The subs fee has a well established value for access to the game, and wouldn't be considered profit from player losses, unless access to payouts increase with more money put in, or access to use the RMT AH was limited to special fees.

Players may indeed play more and therefore pay longer in the hopes of a cash return, but they will not be paying out any more than players who are just enjoying the game play.

The real "losers" in the formula, of course, are those buying the überness.
Yeah, but that is just Korea. My question was more general. How, if not by gambling, are you planning to make money from Diablo 3? I don't think Bristal's comparison with a flea market holds, because you don't make money on a flea market unless you have something for sale.

So what do you sell in Diablo 3, and how did you acquire it? You sell virtual items you acquired as random loot, mostly based on luck. Thus I'd consider your source of money in Diablo 3 to be gambling, even if in detail the Koreans said something slightly different.
Is commodity trading gambling? Its risky but its not classified as gambling. Some are planning to make money by buying low and selling high. Or even cornering the market on certain items. None of that is gambling. It may be dumb but its not technically gambling.

Is buying trading real gold gambling?

What would be gambling in D3 is if you paid real money and got a chest. Now in that chest is either a piece or junk or something worth more than what you paid for it. The house controls the prices and how often the good item appears. See in all gambling you can figure out the odds and in fact the odds are communicated freely. Selling something for an unknown amount at auction is not gambling. It's risk taking.
Any assumptions about D3 being gambling are wrong and here is why.

With gambling, you pay a sum of money (wager) for the chance to win a larger sum of money. Winnings are normally based on probability, and if you don't get lucky, then you lose your wager.

Diablo 3 is a no loss scenario. There is no wager. There isn't even a monthly fee. Only a $60 initial purchase price, which is normal for a new computer game.

Bottom line is...its not gambling if there is no risk of loss. Is looking for beach treasure with a metal detector gambling too? You might find nothing...or you might find a diamond ring. Either way its still not gambling by any legal definition. The only thing you could lose is your time.
"You sell virtual items you acquired as random loot, mostly based on luck. Thus I'd consider your source of money in Diablo 3 to be gambling."

Consider this scenario:

A shrimper buys a shrimp boat for 60 bucks. Goes out to sea to find shrimp in the areas he feels are most suitable. If he gets lucky he will catch lots of shrimp. If he has moderate lucky he will catch only some shrimp. And if he is unlucky he will catch barely any. He then brings back his catch and sells it on the market.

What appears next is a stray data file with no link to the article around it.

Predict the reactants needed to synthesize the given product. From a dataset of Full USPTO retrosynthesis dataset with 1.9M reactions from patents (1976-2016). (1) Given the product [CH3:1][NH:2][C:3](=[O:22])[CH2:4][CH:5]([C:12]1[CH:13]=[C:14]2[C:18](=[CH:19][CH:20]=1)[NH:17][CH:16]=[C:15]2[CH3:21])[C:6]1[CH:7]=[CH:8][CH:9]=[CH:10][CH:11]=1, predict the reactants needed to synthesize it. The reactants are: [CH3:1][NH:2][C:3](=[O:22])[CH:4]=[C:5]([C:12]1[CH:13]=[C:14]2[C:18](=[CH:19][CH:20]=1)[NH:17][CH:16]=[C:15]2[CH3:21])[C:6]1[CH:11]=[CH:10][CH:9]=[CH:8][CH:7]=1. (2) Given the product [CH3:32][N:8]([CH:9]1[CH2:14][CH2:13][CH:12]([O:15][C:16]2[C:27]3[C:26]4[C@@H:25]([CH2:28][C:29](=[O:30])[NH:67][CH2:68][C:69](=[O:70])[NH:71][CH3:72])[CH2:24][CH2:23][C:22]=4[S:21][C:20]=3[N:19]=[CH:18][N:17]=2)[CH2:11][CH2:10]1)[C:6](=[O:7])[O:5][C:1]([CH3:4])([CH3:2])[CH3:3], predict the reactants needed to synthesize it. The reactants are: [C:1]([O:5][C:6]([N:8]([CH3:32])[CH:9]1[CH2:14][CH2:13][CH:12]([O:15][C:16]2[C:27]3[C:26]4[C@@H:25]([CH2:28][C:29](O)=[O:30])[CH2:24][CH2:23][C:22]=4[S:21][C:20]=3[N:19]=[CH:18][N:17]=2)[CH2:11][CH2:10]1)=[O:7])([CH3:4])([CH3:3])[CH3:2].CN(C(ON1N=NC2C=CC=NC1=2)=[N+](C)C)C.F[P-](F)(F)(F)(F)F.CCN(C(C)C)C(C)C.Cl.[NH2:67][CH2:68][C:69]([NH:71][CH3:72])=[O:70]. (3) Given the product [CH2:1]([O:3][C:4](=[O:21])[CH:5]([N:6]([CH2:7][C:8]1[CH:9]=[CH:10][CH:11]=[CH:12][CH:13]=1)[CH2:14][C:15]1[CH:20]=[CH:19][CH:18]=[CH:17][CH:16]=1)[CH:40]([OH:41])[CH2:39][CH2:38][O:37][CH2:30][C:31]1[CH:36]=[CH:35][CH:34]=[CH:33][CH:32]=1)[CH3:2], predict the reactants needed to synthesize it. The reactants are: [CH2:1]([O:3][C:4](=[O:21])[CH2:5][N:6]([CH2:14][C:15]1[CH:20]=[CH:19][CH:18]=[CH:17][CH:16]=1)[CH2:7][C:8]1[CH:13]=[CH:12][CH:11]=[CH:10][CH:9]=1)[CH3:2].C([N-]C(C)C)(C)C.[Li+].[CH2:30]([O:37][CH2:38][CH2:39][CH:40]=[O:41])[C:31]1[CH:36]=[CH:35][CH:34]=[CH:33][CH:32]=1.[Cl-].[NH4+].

A D3 player buys the game for 60 bucks. He goes out to the world of sanctuary to find items. If he is lucky he will find lots of items. If he is moderately lucky he will find some items. If he is unlucky he will find few or no items. He then goes to the auction house to sell his items.

Why is doing this in D3 gambling, but doing it IRL is not? People use these items for their entertainment value. People eat shrimp for their nutritional value.
Is a door-to-door salesman gambling? He's paying time and money (for transportation and to carry stock) with no guarantee of a reward. If he knocks on lots of doors and no one wants to buy his knives he's going to lose money. If he stumbles onto a knife collector he's going to make a lot of money. Is he gambling?

I'd say no. He has the very reasonable expectation that with enough time invested he'll make a living. Some door-to-door salesmen may be bad, or unlucky, and lose money. But overall he'll expect to do just fine.

It's the same way with random loot drops. Some people who play a lot will only ever get useless trash but in general for the vast majority of people the amount of time you put in will be directly related to the amount of good drops you get.
Just to be clear. RMT isn’t what I primarily object to. What I most strongly object to is having my otherwise perfectly acceptable gaming experience interfered with for the worse, for the sake of catering to something I intend to have nothing to do with.

For the folks who are pro-RMT and don’t understand my perspective, please indulge me in an allegory:

Imagine you spent an amazing Honeymoon on a tropical island resort. The resort was minimal – just some amenities and individual cabins. You were able to relax, unwind, forget about your regimented corporate wage-slave life, and your best first nights were spent bringing unopened champagne bottles from the wedding down to the beach, where you made love to your new spouse for hours and lay in each others arms until the sunrise and forget the rest of the world exists.